But to the ancient Hebrews, numbers were symbolic. They could resemble a set of locked, static items, but they could also infer numerous other meanings. You probably know this on a gut level to begin with. 7= Completion. 3 = perfection. 40 = a generation.
Moses was 40 when he killed an Egyptian and ran into the wilderness. Forty years later, God pops up in a burning bush. Forty more years go by and Moses drops dead on his 120th birthday. (Rough anniversaries, those.) The ancient Hebrews would not have concerned themselves with wether or not those were literal years like we might. They would have understood that those numbers represented a period of growth and change in that mans life.
So when we're talking about context, we have to keep in mind "Cultural Context," too.
My first study bible was this one, the Ryrie study bible. I still have it. I didn't know it at the time, but this is a study bible for those who embrace Dispensational theology.
Most American evangelicals have an unconscious underpinning of Dispensationalism. It has some merits, but it also slices the bible up into distinct districts to be used or discarded like a loaf of Wonder bread. Next thing you know, you get Kirk Cameron movies.
Currently, I use an N.I.V. study bible, published by Zondervan. It's good over all, but in the past few years, I have begun to notice what a political document it really is. It clearly has a ton of commentators and contributors, and they don't see eye to eye on all the issues. I'm guessing that some are Calvinists and others are not. Some comments seem to lean towards a Young Earth Creationist view, while others go in a completely different direction.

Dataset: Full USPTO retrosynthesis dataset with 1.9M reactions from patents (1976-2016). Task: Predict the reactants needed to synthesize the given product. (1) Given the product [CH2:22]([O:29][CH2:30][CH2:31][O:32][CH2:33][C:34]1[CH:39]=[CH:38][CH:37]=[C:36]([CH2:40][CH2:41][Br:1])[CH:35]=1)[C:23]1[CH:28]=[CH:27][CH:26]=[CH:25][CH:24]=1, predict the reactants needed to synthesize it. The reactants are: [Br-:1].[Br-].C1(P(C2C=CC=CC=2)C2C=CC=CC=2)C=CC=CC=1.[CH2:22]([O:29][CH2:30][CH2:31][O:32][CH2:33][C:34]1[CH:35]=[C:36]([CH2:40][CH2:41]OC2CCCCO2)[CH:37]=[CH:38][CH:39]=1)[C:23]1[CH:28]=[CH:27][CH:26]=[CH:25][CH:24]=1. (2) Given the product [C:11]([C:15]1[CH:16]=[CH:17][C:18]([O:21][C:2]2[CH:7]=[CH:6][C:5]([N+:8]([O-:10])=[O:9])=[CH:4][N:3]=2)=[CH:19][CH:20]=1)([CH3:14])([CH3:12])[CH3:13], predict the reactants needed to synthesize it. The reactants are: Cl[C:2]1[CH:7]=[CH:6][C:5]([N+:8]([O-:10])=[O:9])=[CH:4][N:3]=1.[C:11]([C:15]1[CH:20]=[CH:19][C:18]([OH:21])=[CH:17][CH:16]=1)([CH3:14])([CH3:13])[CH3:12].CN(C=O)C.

The result is that there are often no comments at all on certain areas where I have questions. In other areas, the comments are so watered down that they are just silly.
Example: Gen. 1:7 "So God made the expanse, and separated the water under the expanse from the water above it. And it was so." Commentary = "And it was so." The only possible outcome, wether stated or implied to God's "Let there be."
I dunno. I guess the various editors were trying to play to the widest audience by not taking on any thorny issues. All I can say is it doesn't give me much satisfaction. It's a bit like listening to a song by Garth Brooks...appealing to the lowest common denominator. Friends in low places, indeed...
This is the new study bible I got for my birthday. Obviously, there is no New Testament to it. So far, I absolutely love it. It has modern rabbis commenting on it, but it also has commentary from before the birth of Jesus. Odds are, when Jesus was a kid, he would have been hearing some of this live. (Pretty cool!)
The rather long quote at the very beginning of this post is from the introduction to Genesis. Honestly, when I read it for the first time, it made me cry. (Seriously) It was just so good to read something with honest context.